PYEONGCHANG, South Korea – It’s a question he’s not really expecting.
Brock Radunske, hockey player for Team Korea, native of New Hamburg, Ontario, resident of Plymouth, Michigan, sits in the practice rink here as he waits for the second game of his Olympics. He’s talking about his two little kids, Lucy and Bronson.
He’s asked if he sees any traits of his mother in his children.
“Oh,” he starts. Then the rims of his eyes start to moisten. He looks away from the rink.
He goes quiet.
Radunske’s nickname in this country is “Canadian Big Beauty” for his 6-foot-5 frame, his blondish hair, his light eyes and his sheepish smile. He has the poise and demeanor of the true hockey player: polite and soft-spoken and earnest. He is the first member of the South Korean national team without Korean ancestry, and the tallest ever to play for his pro team. They love him here.
And he loves them back, even though part of his heart is somewhere else.
Brock had a classic Canadian upbringing, playing hockey inside and outside with his siblings and anyone from the neighborhood who wanted to show up. His dad, Bob, was a coach. His mom, Connie, was a competitive runner. They all were in constant motion. “Brocko” was good enough to get a scholarship to Michigan State, and he took his NHL dreams across the border to the U.S. in 2001. The Spartans’ legendary coach at the time, Ron Mason, loved Brock’s size and toughness. He believed the NHL may await.
Then, about halfway through his freshman year, one of his coaches knocked on the door of his dorm room. “Your mom’s been in a serious accident.”
Connie had been struck by a car as she ran along her favorite route near their home. There was catastrophic damage to her head, her face, her entire body. “Her heart had stopped,” Brock says. “For a while. She had to be revived.” A priest told Brock’s brother to go into the hospital room and see her while he could.
Brock’s mom had severe brain damage to her frontal lobe. She would barely survive, but her personality would not. She would never be the same again.
“This is basically a death in the family,” the doctors told Brock and his siblings. “Be prepared to not have that person that you had in your life. She won’t exist anymore.”
The family tried to bring Connie home. It didn’t go well. She was frustrated, anxious, overwhelmed. She was nothing like the patient, doting woman from before. She had to go to a rehab facility until she could adjust to managing all the things she used to manage for everyone else.
“Anything socially or emotionally,” Brock says, “she wasn’t able to handle.”
Only months later, Radunske was drafted by the Oilers. It was a dream and a nightmare. Connie was there but not there. Her marriage to Bob was broken. Her ability to emote and show affection was cut off. The traits that made her Connie, that made her mom, were all but gone.
The NHL dreams slowly faded away, as Radunske was too far down on the depth chart to get a spot with the Oilers. “It was hard to focus at times,” he admits. His biggest fan wasn’t cheering from up in the stands like she always had been. But Radunske also feels he’s fortunate that he had hockey to turn to. He spent a year playing in Europe and then his agent called about an opportunity in an unexpected place: South Korea.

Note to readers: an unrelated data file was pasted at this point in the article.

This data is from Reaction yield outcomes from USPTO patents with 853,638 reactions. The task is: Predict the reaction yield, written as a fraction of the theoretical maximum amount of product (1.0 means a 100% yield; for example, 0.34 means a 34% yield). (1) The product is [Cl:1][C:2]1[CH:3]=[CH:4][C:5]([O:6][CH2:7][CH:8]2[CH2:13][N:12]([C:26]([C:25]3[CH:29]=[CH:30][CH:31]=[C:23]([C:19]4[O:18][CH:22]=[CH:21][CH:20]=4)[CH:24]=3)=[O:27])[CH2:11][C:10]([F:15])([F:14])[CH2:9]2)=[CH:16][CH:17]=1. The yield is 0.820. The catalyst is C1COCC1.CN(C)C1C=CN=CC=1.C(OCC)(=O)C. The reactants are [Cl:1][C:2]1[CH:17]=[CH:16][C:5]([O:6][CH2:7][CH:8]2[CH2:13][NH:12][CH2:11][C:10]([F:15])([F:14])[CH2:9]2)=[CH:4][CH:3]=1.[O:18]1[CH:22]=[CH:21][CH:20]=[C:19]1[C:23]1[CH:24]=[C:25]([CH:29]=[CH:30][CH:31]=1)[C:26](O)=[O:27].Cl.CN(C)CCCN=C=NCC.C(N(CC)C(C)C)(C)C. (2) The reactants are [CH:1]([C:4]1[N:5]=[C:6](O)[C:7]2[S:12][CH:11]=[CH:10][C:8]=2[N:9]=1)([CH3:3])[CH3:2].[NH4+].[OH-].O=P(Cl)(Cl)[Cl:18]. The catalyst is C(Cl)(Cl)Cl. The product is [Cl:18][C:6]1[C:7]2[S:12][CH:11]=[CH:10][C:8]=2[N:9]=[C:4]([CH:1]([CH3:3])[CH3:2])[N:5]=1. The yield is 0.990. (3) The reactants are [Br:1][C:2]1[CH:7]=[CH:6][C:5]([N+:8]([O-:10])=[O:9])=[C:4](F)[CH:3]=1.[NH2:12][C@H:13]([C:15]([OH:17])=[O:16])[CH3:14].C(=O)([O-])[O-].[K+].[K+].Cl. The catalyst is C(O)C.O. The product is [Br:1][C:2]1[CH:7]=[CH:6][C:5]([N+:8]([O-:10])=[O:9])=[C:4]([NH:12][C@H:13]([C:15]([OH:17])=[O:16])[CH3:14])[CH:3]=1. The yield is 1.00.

He took it; the idea was intriguing and the money was good. He signed a one-year deal with Anyang Halla and he was immediately a superstar: 29 goals in 35 games in that season. Radunske became a household name in the growing hockey community here. He won MVP honors.
He stayed, along with his new bride, Kelly. He signed a longer deal. He was building a life.
Over the next few years, Connie began to show signs of coming back. Brock heard the familiar laugh on the phone. She sent a card in the mail. Her eyes would light up at the idea of being a grandmother. It was small but it was something. Mom was there, even if only in a faint, distant way.
Brock cherished it. And he cherished the new start he had across the globe. The Olympics were coming. He applied to become a citizen. His kids, Lucy and Bronson, were born in the U.S., but his little boy would have a Korean passport. Radunske was a minor celebrity, sitting for in-depth TV interviews labeled with the chyron, “Blue-eyed Korean on the national ice hockey team.”
Connie is not here to see Brock play in the Olympics. The journey is too far, too stressful, too much. Asked if she understands the magnitude of her son, a national hero of sorts, playing in this tournament, Brock nods slowly. “I think, deep down, she understands what’s going on.”
He will have other family here. It will be a remarkable time: Canadian Big Beauty roving around this home ice he’s found. His league games aren’t usually packed; these games will be packed. “Electric” is his word.
He’s here without his mom, but he’s here because of her.
After that long pause, Radunske’s gaze returns to the rink and he thinks about what his children have inherited from his mother.
“I don’t know,” he offers. He gives a sad smile.
There are some parts of the bond between a mother and a son that simply can’t be described.
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